In seed catalogues, figures of plants became more numerous for the practical purpose of identification as well as commercial allure, occasionally filling a page by 1860. As processes such as chromolithography and electrotyping became more affordable, captivating imagery became an essential element in selling products. Colour made its first appearance in seed catalogues in the 1850s and took hold as a competitive innovation immediately after the civil war during the mid-1860s.
Allure… But where, exactly, does the allure — the “beautiful,” the “billow” that “warms the bones,” the “delirium” — come from? For one answer, we can turn to Michael Pollan’s wonderful Botany of Desire. While planting a potato, Pollan experiences an epiphany:
The ancient relationship between bees and flowers is a classic example of what is known as “coevolution.” In a coevolutionary bargain like the one struck by the bee and the apple tree, the two parties act on each other to advance their individual interests but wind up trading favors: food for the bee, transportation for the apple genes. Consciousness needn’t enter into it on either side, and the traditional distinction between subject and object is meaningless.
Matters between me and the spud I was planting, I realized, really aren’t much different; we, too, are partners in a coevolutionary relationship, as indeed we have been ever since the birth of agriculture more than ten thousand years ago. Like the apple blossom, whose form and scent have been selected by bees over countless generations, the size and taste of the potato have been selected over countless generations by us—by Incas and Irishmen, even by people like me ordering french fries at McDonald’s. Bees and humans alike have their criteria for selection: symmetry and sweetness in the case of the bee; heft and nutritional value in the case of the potato-eating human. The fact that one of us has evolved to become intermittently aware of its desires makes no difference whatsoever to the flower or the potato taking part in this arrangement. The flowers and spuds that manage to do this most effectively are the ones that get to be fruitful and multiply.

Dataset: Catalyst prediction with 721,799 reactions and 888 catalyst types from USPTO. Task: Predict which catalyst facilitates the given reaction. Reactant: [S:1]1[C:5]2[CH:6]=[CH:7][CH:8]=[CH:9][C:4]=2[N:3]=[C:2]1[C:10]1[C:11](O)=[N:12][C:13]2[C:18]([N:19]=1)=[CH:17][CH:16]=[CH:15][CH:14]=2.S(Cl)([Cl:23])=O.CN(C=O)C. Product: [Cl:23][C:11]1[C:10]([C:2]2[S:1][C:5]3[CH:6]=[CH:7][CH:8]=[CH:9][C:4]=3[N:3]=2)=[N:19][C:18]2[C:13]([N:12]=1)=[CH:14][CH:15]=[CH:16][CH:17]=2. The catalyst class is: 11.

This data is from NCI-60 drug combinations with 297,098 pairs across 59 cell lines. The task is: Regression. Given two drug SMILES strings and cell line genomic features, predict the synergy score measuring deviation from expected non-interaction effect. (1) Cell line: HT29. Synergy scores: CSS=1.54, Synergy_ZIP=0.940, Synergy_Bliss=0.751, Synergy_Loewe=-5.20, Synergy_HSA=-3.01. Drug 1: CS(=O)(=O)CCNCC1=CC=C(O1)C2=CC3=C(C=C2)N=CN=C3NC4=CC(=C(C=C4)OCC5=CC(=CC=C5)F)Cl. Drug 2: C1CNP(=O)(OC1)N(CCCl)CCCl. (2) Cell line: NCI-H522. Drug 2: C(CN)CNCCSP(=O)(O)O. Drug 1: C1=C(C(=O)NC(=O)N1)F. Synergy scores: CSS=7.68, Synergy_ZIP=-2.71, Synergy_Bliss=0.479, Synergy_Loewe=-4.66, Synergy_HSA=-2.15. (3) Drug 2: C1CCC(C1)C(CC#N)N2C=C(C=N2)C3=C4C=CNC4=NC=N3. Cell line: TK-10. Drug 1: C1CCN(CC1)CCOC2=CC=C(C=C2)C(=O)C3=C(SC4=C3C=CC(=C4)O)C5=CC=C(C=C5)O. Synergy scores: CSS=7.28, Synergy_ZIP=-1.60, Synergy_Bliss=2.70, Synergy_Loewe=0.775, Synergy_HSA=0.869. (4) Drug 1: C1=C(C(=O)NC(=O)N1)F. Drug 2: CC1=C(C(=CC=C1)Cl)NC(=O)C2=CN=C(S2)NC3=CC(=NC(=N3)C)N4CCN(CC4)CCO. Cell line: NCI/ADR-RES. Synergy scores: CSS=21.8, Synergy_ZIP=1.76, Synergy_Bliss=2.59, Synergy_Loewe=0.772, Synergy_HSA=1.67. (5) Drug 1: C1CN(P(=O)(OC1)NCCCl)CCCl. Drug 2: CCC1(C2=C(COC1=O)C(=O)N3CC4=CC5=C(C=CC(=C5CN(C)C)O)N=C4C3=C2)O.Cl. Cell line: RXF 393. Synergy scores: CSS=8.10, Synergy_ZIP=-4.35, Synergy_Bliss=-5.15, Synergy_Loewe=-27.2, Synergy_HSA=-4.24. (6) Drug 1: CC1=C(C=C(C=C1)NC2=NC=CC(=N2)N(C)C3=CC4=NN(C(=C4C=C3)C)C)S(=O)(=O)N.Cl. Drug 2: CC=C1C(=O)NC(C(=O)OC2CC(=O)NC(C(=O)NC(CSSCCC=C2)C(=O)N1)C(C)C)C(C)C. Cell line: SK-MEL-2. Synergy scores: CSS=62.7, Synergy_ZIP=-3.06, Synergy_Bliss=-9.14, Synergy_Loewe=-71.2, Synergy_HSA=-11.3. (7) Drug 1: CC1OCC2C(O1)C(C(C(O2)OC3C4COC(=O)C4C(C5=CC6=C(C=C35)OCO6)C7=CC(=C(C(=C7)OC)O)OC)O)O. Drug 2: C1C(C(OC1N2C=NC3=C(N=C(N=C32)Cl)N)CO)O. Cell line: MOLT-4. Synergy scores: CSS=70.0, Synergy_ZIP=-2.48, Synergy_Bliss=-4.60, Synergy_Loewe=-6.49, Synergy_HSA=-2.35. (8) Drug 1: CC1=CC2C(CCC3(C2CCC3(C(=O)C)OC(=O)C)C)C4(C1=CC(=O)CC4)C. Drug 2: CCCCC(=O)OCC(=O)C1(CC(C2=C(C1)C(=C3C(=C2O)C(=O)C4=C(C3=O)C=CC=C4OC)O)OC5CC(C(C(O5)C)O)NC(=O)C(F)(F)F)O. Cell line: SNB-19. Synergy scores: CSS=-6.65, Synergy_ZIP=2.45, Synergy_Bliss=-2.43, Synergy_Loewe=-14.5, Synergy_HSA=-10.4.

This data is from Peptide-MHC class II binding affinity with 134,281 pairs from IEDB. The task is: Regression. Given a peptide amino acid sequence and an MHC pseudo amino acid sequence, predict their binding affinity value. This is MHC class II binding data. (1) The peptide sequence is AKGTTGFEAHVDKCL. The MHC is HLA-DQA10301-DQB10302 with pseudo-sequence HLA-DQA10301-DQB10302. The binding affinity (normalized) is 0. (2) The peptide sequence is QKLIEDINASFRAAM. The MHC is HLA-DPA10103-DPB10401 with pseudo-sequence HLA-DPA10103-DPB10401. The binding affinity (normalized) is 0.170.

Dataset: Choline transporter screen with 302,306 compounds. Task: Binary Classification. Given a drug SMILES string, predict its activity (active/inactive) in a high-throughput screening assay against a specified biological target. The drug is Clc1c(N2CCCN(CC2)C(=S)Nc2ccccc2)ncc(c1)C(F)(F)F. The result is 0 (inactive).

So the question arose in my mind that day: In fact, both statements are true. I can remember the exact moment that spud seduced me, showing off its knobby charms in the pages of a seed catalog.
I think it was the tasty-sounding “buttery yellow flesh” that did it. This was a trivial, semiconscious event; it never occurred to me that our catalog encounter was of any evolutionary consequence whatsoever. Yet evolution consists of an infinitude of trivial, unconscious events, and in the evolution of the potato my reading of a particular seed catalog on a particular January evening counts as one of them.
That May afternoon, the garden suddenly appeared before me in a whole new light, the manifold delights it offered to the eye and nose and tongue no longer quite so innocent or passive. .
It would certainly be a novel — innovative? disruptive? — version of economic history that imagines the zinnia, the potato, the apple, wildflower mixes, and all the other subjects of the horticultural kingdom driving the invention and implementation of an enormous clamoring metal construct like the four-color printing press. But if Pollan is to be believed, it is so. Certainly, such a version of historical causality is just as sensible and true-to-life — perhaps more so, since it includes a co-evolutionary perspective — than that profferred by the version of economic history taught in the schools, which regards humans as .
 also includes a really excellent series of checklists, based on the following questions, especiallly useful if you are thinking of gardening for the first time:
Question No. 1: What kind of gardener are you? (‘Newbie,’ ”Been At This Game a While’, ‘I Love Details and Juggling’… )
Question No. 2: What are your conditions? (Sun, soil, exposure….)
Question No. 3: What kind of garden do you want? (Vegetable, flowers, container, children….)
 True fact: Benjamin Franklin, , was !
 Looking at the graven image of that lovely apple… ?
 Surely the co-evolution of plants and humans began before the invention of agriculture, if the thesis of James Scott’s Against the Grain is to be accepted. I don’t think that invalidates Pollan’s epiphany, however.